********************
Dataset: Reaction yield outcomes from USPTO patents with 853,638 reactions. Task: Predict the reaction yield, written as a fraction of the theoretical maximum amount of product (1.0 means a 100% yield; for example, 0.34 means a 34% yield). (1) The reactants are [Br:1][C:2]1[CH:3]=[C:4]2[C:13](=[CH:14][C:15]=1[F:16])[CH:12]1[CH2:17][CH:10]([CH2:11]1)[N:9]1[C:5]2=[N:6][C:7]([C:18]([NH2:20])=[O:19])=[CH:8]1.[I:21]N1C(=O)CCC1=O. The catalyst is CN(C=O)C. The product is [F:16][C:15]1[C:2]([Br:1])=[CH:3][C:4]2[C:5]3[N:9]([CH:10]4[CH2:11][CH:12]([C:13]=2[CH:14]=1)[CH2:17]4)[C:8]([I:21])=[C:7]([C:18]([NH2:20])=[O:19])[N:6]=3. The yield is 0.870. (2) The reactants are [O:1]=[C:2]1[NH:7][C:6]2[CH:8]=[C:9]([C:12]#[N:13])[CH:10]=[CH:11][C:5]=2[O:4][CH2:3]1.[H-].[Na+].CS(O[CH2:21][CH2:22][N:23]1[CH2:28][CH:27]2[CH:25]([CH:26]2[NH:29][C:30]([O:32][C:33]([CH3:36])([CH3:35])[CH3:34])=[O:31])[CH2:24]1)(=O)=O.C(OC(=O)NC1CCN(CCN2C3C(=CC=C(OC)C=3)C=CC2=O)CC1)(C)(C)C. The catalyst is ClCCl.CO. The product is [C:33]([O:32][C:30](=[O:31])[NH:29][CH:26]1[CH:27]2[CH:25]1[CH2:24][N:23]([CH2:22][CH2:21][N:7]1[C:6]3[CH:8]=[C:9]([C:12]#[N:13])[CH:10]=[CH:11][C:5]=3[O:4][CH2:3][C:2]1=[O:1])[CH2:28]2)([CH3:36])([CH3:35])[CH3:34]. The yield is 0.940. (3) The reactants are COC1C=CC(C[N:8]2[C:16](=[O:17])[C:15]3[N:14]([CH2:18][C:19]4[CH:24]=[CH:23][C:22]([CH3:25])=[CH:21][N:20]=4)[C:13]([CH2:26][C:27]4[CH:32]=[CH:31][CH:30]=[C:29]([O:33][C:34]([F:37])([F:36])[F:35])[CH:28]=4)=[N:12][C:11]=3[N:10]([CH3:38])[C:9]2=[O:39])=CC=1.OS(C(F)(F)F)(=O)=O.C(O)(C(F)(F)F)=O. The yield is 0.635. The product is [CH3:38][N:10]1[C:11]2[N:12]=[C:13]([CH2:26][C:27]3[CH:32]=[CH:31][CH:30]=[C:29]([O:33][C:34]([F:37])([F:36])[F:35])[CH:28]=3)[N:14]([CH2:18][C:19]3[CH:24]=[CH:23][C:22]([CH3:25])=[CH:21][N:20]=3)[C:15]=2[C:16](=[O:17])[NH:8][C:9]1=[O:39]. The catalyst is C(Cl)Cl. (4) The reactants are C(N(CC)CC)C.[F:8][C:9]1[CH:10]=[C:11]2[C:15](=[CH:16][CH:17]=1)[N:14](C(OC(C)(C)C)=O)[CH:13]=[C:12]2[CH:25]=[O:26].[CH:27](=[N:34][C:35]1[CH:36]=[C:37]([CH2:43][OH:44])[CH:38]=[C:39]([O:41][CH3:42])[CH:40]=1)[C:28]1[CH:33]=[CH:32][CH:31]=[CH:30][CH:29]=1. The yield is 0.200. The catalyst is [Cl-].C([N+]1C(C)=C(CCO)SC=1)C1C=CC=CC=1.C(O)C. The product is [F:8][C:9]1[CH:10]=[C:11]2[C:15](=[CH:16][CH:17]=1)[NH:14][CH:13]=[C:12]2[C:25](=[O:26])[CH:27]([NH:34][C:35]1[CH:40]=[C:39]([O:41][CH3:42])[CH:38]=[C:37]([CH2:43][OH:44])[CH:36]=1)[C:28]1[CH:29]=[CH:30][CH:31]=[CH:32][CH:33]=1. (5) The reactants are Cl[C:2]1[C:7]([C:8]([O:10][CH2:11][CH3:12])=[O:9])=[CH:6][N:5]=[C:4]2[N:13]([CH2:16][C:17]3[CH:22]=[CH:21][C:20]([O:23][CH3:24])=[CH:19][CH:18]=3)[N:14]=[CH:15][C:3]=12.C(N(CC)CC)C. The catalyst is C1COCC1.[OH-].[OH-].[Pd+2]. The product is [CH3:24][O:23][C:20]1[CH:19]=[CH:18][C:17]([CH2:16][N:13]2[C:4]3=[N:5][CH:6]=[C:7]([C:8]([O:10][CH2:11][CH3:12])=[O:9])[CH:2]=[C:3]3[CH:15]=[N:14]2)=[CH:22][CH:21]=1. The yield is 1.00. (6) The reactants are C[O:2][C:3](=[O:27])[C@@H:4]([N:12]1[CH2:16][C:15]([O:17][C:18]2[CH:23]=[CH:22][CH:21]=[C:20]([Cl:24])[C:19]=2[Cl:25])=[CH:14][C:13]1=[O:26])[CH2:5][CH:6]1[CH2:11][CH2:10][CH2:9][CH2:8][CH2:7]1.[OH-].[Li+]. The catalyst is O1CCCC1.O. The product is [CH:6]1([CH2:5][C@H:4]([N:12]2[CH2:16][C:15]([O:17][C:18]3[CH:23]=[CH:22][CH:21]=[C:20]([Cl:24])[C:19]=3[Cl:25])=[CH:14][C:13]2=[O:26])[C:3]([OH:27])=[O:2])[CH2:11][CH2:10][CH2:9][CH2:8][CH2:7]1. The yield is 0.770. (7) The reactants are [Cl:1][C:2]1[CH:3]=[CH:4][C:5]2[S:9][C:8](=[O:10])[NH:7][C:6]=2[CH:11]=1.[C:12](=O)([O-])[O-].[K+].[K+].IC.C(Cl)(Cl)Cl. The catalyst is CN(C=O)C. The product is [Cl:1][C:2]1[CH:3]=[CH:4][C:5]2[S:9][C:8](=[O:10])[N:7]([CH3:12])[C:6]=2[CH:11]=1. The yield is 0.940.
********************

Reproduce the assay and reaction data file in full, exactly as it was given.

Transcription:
Dataset: Reaction yield outcomes from USPTO patents with 853,638 reactions. Task: Predict the reaction yield, written as a fraction of the theoretical maximum amount of product (1.0 means a 100% yield; for example, 0.34 means a 34% yield). (1) The reactants are [Br:1][C:2]1[CH:3]=[C:4]2[C:13](=[CH:14][C:15]=1[F:16])[CH:12]1[CH2:17][CH:10]([CH2:11]1)[N:9]1[C:5]2=[N:6][C:7]([C:18]([NH2:20])=[O:19])=[CH:8]1.[I:21]N1C(=O)CCC1=O. The catalyst is CN(C=O)C. The product is [F:16][C:15]1[C:2]([Br:1])=[CH:3][C:4]2[C:5]3[N:9]([CH:10]4[CH2:11][CH:12]([C:13]=2[CH:14]=1)[CH2:17]4)[C:8]([I:21])=[C:7]([C:18]([NH2:20])=[O:19])[N:6]=3. The yield is 0.870. (2) The reactants are [O:1]=[C:2]1[NH:7][C:6]2[CH:8]=[C:9]([C:12]#[N:13])[CH:10]=[CH:11][C:5]=2[O:4][CH2:3]1.[H-].[Na+].CS(O[CH2:21][CH2:22][N:23]1[CH2:28][CH:27]2[CH:25]([CH:26]2[NH:29][C:30]([O:32][C:33]([CH3:36])([CH3:35])[CH3:34])=[O:31])[CH2:24]1)(=O)=O.C(OC(=O)NC1CCN(CCN2C3C(=CC=C(OC)C=3)C=CC2=O)CC1)(C)(C)C. The catalyst is ClCCl.CO. The product is [C:33]([O:32][C:30](=[O:31])[NH:29][CH:26]1[CH:27]2[CH:25]1[CH2:24][N:23]([CH2:22][CH2:21][N:7]1[C:6]3[CH:8]=[C:9]([C:12]#[N:13])[CH:10]=[CH:11][C:5]=3[O:4][CH2:3][C:2]1=[O:1])[CH2:28]2)([CH3:36])([CH3:35])[CH3:34]. The yield is 0.940. (3) The reactants are COC1C=CC(C[N:8]2[C:16](=[O:17])[C:15]3[N:14]([CH2:18][C:19]4[CH:24]=[CH:23][C:22]([CH3:25])=[CH:21][N:20]=4)[C:13]([CH2:26][C:27]4[CH:32]=[CH:31][CH:30]=[C:29]([O:33][C:34]([F:37])([F:36])[F:35])[CH:28]=4)=[N:12][C:11]=3[N:10]([CH3:38])[C:9]2=[O:39])=CC=1.OS(C(F)(F)F)(=O)=O.C(O)(C(F)(F)F)=O. The yield is 0.635. The product is [CH3:38][N:10]1[C:11]2[N:12]=[C:13]([CH2:26][C:27]3[CH:32]=[CH:31][CH:30]=[C:29]([O:33][C:34]([F:37])([F:36])[F:35])[CH:28]=3)[N:14]([CH2:18][C:19]3[CH:24]=[CH:23][C:22]([CH3:25])=[CH:21][N:20]=3)[C:15]=2[C:16](=[O:17])[NH:8][C:9]1=[O:39]. The catalyst is C(Cl)Cl. (4) The reactants are C(N(CC)CC)C.[F:8][C:9]1[CH:10]=[C:11]2[C:15](=[CH:16][CH:17]=1)[N:14](C(OC(C)(C)C)=O)[CH:13]=[C:12]2[CH:25]=[O:26].[CH:27](=[N:34][C:35]1[CH:36]=[C:37]([CH2:43][OH:44])[CH:38]=[C:39]([O:41][CH3:42])[CH:40]=1)[C:28]1[CH:33]=[CH:32][CH:31]=[CH:30][CH:29]=1. The yield is 0.200. The catalyst is [Cl-].C([N+]1C(C)=C(CCO)SC=1)C1C=CC=CC=1.C(O)C. The product is [F:8][C:9]1[CH:10]=[C:11]2[C:15](=[CH:16][CH:17]=1)[NH:14][CH:13]=[C:12]2[C:25](=[O:26])[CH:27]([NH:34][C:35]1[CH:40]=[C:39]([O:41][CH3:42])[CH:38]=[C:37]([CH2:43][OH:44])[CH:36]=1)[C:28]1[CH:29]=[CH:30][CH:31]=[CH:32][CH:33]=1. (5) The reactants are Cl[C:2]1[C:7]([C:8]([O:10][CH2:11][CH3:12])=[O:9])=[CH:6][N:5]=[C:4]2[N:13]([CH2:16][C:17]3[CH:22]=[CH:21][C:20]([O:23][CH3:24])=[CH:19][CH:18]=3)[N:14]=[CH:15][C:3]=12.C(N(CC)CC)C. The catalyst is C1COCC1.[OH-].[OH-].[Pd+2]. The product is [CH3:24][O:23][C:20]1[CH:19]=[CH:18][C:17]([CH2:16][N:13]2[C:4]3=[N:5][CH:6]=[C:7]([C:8]([O:10][CH2:11][CH3:12])=[O:9])[CH:2]=[C:3]3[CH:15]=[N:14]2)=[CH:22][CH:21]=1. The yield is 1.00. (6) The reactants are C[O:2][C:3](=[O:27])[C@@H:4]([N:12]1[CH2:16][C:15]([O:17][C:18]2[CH:23]=[CH:22][CH:21]=[C:20]([Cl:24])[C:19]=2[Cl:25])=[CH:14][C:13]1=[O:26])[CH2:5][CH:6]1[CH2:11][CH2:10][CH2:9][CH2:8][CH2:7]1.[OH-].[Li+]. The catalyst is O1CCCC1.O. The product is [CH:6]1([CH2:5][C@H:4]([N:12]2[CH2:16][C:15]([O:17][C:18]3[CH:23]=[CH:22][CH:21]=[C:20]([Cl:24])[C:19]=3[Cl:25])=[CH:14][C:13]2=[O:26])[C:3]([OH:27])=[O:2])[CH2:11][CH2:10][CH2:9][CH2:8][CH2:7]1. The yield is 0.770. (7) The reactants are [Cl:1][C:2]1[CH:3]=[CH:4][C:5]2[S:9][C:8](=[O:10])[NH:7][C:6]=2[CH:11]=1.[C:12](=O)([O-])[O-].[K+].[K+].IC.C(Cl)(Cl)Cl. The catalyst is CN(C=O)C. The product is [Cl:1][C:2]1[CH:3]=[CH:4][C:5]2[S:9][C:8](=[O:10])[N:7]([CH3:12])[C:6]=2[CH:11]=1. The yield is 0.940.